Tauranga property values had previously defied the recent weakness but a fall of -0.3% in April may be the first signs of the momentum running out.
The size and diversity of Auckland has led to some mixed results across different measures recently, with a drop of -1.6% in April more than reversing the 1.4% growth recorded in March. At a more granular level, the old Auckland City Council area, which has the highest average value of the Super City at $1.72m, saw the largest fall in values, of -2.5% over the month. Both Waitakere (-1.9%) and Manukau (-1.5%) also experienced noticeable declines in April.
Meanwhile some growth persisted in Franklin (0.6%) and values in Rodney fell by a very minor -0.1%.
Mr Goodall says “Outside the main cities there appears to be particular weakness across the Manawatu/Wanganui and Hawke’s Bay regions with the Hastings market falling -2.4%, Wanganui down -2.3% and Palmerston North decreasing by -1.5% in April.
“As is the case across the country the future of the labour market, both nationwide and locally, will be important in helping to determine ‘where to next’ for each of the markets. Currently the labour market is tight, which likely means strong competition for people and should lead to higher wages. Consideration of the grass being greener across the ditch should also be recognised though, with a reduction in productivity not good for the prospects of our economy.”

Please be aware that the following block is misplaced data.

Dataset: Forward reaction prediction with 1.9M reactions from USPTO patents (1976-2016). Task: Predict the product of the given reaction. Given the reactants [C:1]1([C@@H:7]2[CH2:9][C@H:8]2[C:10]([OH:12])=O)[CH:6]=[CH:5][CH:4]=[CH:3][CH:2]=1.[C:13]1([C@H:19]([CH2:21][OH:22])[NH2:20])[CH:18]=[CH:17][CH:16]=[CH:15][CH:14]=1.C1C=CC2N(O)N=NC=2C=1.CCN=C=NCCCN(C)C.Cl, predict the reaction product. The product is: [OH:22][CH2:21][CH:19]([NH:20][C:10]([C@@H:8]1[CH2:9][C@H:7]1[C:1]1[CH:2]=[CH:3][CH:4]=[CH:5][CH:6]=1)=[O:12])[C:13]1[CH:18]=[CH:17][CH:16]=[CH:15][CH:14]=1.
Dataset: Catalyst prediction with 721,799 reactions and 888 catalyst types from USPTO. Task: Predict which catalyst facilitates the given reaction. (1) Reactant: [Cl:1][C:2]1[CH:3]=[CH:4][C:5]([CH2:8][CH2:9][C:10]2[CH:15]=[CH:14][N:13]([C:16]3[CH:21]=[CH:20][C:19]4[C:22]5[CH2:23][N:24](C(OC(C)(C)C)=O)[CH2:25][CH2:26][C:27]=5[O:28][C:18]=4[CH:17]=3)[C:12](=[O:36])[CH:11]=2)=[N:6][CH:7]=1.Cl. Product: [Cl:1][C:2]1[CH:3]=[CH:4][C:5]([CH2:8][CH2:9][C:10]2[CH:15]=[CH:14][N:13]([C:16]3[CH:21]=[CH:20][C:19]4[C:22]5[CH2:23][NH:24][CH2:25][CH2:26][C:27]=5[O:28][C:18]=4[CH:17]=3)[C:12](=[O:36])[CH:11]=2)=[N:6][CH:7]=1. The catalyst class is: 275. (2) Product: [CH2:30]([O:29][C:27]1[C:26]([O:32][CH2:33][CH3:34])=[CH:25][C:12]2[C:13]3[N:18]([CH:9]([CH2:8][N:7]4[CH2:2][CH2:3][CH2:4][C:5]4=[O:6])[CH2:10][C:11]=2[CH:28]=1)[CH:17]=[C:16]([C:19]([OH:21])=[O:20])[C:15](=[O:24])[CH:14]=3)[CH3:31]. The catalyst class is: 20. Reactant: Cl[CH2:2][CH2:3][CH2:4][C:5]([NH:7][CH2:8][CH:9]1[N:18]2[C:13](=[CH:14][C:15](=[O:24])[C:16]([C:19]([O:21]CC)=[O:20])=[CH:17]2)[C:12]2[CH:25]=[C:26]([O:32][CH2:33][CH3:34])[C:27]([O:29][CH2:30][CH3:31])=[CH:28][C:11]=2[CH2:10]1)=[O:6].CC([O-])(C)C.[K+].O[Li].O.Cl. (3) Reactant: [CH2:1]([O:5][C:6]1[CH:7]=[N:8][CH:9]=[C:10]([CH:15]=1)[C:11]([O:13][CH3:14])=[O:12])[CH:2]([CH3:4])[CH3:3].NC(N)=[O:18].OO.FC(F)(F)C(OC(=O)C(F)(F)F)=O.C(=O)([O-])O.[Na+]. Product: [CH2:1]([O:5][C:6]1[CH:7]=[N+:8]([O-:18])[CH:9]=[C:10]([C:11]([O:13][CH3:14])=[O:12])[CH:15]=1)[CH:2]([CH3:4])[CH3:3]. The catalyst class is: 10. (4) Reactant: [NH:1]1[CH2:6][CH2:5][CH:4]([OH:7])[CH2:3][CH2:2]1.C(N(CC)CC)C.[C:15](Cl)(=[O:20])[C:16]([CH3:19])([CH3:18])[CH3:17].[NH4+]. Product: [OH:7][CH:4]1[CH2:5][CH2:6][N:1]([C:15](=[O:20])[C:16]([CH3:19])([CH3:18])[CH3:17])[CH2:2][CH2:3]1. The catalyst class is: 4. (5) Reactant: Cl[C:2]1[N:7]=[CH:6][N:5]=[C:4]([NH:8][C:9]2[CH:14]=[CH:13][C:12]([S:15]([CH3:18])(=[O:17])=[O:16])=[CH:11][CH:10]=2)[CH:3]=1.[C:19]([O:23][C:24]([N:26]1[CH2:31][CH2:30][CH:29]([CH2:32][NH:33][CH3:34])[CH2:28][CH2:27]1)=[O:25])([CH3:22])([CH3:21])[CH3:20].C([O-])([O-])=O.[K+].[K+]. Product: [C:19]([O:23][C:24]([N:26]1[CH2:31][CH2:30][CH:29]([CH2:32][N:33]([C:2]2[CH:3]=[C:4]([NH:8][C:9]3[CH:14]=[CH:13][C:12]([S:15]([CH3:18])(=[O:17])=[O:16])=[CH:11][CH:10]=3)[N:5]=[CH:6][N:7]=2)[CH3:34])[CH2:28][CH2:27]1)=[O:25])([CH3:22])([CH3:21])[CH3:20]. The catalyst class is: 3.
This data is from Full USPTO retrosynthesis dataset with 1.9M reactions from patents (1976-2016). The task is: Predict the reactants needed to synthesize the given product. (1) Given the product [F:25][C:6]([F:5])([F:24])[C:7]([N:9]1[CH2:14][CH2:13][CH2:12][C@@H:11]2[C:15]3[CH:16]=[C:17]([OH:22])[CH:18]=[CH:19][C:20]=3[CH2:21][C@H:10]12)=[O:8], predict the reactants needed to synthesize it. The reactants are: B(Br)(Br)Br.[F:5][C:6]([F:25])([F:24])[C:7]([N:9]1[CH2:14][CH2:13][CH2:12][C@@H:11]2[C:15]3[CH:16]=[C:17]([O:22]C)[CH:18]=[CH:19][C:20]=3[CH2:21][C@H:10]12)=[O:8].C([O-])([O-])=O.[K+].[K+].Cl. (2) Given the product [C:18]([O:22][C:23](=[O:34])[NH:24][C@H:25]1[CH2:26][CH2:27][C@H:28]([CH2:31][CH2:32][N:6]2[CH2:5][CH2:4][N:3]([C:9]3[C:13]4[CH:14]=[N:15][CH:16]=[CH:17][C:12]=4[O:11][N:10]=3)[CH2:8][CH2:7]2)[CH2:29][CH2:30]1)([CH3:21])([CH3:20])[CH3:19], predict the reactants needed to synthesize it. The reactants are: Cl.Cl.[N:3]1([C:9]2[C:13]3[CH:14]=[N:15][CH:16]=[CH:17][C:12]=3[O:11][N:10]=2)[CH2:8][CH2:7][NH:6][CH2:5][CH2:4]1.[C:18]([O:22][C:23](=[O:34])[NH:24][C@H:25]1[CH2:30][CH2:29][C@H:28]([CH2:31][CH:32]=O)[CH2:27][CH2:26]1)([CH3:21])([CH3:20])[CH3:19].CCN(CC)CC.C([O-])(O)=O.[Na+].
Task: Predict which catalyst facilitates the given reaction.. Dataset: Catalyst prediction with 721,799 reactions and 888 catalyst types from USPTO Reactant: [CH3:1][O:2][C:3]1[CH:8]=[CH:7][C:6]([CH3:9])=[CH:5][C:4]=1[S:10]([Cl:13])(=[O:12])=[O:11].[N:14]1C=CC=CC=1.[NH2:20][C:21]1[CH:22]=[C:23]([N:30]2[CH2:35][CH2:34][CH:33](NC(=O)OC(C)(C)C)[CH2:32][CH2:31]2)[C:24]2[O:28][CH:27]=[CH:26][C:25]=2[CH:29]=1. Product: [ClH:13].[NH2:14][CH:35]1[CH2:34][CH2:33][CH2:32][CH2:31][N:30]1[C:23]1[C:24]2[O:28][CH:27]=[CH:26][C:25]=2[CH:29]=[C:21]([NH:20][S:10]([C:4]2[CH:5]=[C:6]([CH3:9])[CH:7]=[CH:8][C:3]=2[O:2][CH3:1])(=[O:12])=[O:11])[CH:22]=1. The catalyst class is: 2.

Recent reporting of the importance and increased prevalence of the bank of mum and dad illustrates the growing inequality of society split by those who own property and those who don’t. ‘Doing it on your own’, says Mr Goodall, is becoming more and more difficult in this environment and this will ensure the housing market remains a hot topic for both the Government and parties in opposition.
“Accordingly, the RBNZ is never too far from those conversations either, and the Monetary Policy Committee’s decision to increase the official cash rate (OCR) by 0.5 percentage points in April was bold, but also largely expected.
“This means the decision didn’t have too much of an effect on fixed mortgage interest rates as the increase had effectively already been priced in, though anybody coming up to re-fixing their mortgage will be experiencing a large increase in their rates from the recent movement. The trajectory of the OCR forecast is what is of most interest however and the forecast peak of more than 3% is no doubt tempering some would-be-buyers to hold off in the environment of a falling market alongside rising interest rates.